Venezuela faces outrage after new assembly takes legislative power


Hugh Bronstein and Julia Symmes Cobb
CARACAS/BOGOTA (Reuters) – Venezuela’s new legislative superbody was criticized by South American governments and Washington on Friday after giving itself the power to pass laws, superseding the opposition-led congress while ex-top prosecutor Luisa Ortega fled the country.

President Nicolas Maduro sponsored last month’s election of the 545-member constituent assembly over objections from the opposition, which boycotted the vote, calling it an affront to democracy. In its first session on Aug. 5 the assembly fired Ortega, who had accused Maduro of human rights violations.
The oil-rich but economically ailing country has seen months of political unrest in which more than 125 people have died.
Ortega arrived in neighboring Colombia on Friday, migration authorities in Bogota said. She told Reuters in an Aug. 10 interview that she feared for her life in Venezuela, although she still considered herself the country’s chief prosecutor.
U.S. State Department meanwhile joined South American trade bloc Mercosur in condemning the new super-assembly.
“As long as the Maduro regime continues to conduct itself as an authoritarian dictatorship, we are prepared to bring the full weight of American economic and diplomatic power to bear in support of the Venezuelan people as they seek to restore their democracy,” the State Department said in a statement.
In practice, the assembly’s assumption of legislative power changed little in Venezuela, where the Supreme Court has shot down nearly every law that congress has approved since it was taken over by the opposition in 2016.
Delcy Rodriguez, a Maduro ally and president of the constituent assembly, insisted the move did not imply a dissolution of the congress.
“Those lazy bums have to work. What we are doing is telling them: ‘Gentlemen, we are not going to let you take a holiday’,” Rodriguez said in a reference to opposition legislators.
But trade bloc Mercosur condemned what it called a usurpation of legislative power, according to a statement released by Brazil’s Foreign Ministry. Mercosur founding members Brazil, Argentina, Uruguay and Paraguay will not recognize any measures taken by the assembly, the statement said.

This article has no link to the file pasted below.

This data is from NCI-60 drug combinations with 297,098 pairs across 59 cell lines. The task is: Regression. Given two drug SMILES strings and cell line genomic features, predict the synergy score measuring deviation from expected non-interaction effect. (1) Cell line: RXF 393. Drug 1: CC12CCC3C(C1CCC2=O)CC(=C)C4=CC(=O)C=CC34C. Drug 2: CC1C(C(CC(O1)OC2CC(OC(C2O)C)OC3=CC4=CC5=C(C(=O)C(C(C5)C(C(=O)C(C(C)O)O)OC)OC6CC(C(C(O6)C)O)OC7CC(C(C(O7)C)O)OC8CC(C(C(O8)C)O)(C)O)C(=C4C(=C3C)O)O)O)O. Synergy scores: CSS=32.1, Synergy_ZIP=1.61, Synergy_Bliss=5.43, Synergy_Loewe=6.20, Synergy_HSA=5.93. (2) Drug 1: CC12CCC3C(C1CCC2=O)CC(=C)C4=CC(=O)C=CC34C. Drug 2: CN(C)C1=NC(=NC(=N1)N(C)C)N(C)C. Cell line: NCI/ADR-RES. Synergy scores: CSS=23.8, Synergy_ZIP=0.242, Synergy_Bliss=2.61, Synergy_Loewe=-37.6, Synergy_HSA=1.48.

Delcy Rodriguez (C), president of the National Constituent Assembly, speaks during a meeting of the Truth Commission in Caracas, Venezuela August 16, 2017.Ueslei Marcelino
The assembly had invited leaders of the existing congress to join the session. Congressional leaders did not attend, insisting it was fraudulently created and usurped their powers.
“(Congress) only obeys the constitution and the people. We do not recognize the constituent assembly, much less subordinate ourselves to it,” Freddy Guevara, an opposition politician and vice president of the congress, wrote on Twitter.
“This afternoon the attorney general of Venezuela Luisa Ortega Diaz arrived from Aruba in a private plane to Bogota’s airport and completed the corresponding migration process,” Colombia’s migration agency said in a statement.
She was accompanied by her husband, the legislator German Ferrer, the agency added. It was not clear whether the couple were seeking asylum in Colombia.
Her replacement, ex-human rights ombudsman Tarek Saab, this week outlined corruption accusations against Ortega and her husband. The couple is accused of running an “extortion gang” and funneling profits into an account in the Bahamas.
Maduro pushed for the creation of the constituent assembly on promises it would bring peace to the country.
Anti-government demonstrations have run out of steam since the assembly’s July 30 election as opposition leaders prepare candidates for gubernatorial elections expected in October. Many opposition supporters are demoralized and the assembly shows no sign of letting up the political pressure.
It has formed a truth commission to investigate opposition gubernatorial candidates to see if played a role in any violent protests over the last four and a half months. If found to have done so they may face charges under a proposed “law against expressions of hate and intolerance,” backed by Maduro.
Rights groups say the measure is worded so vaguely that it could be used to prosecute nearly anyone who voices dissent.
Additional reporting by Corina Pons, Brian Ellsworth, Andreina Aponte in Caracas, Lisandra Paraguassu in Brasilia and Eric Walsh in Washington; Editing by James Dalgleish, Robert Birsel


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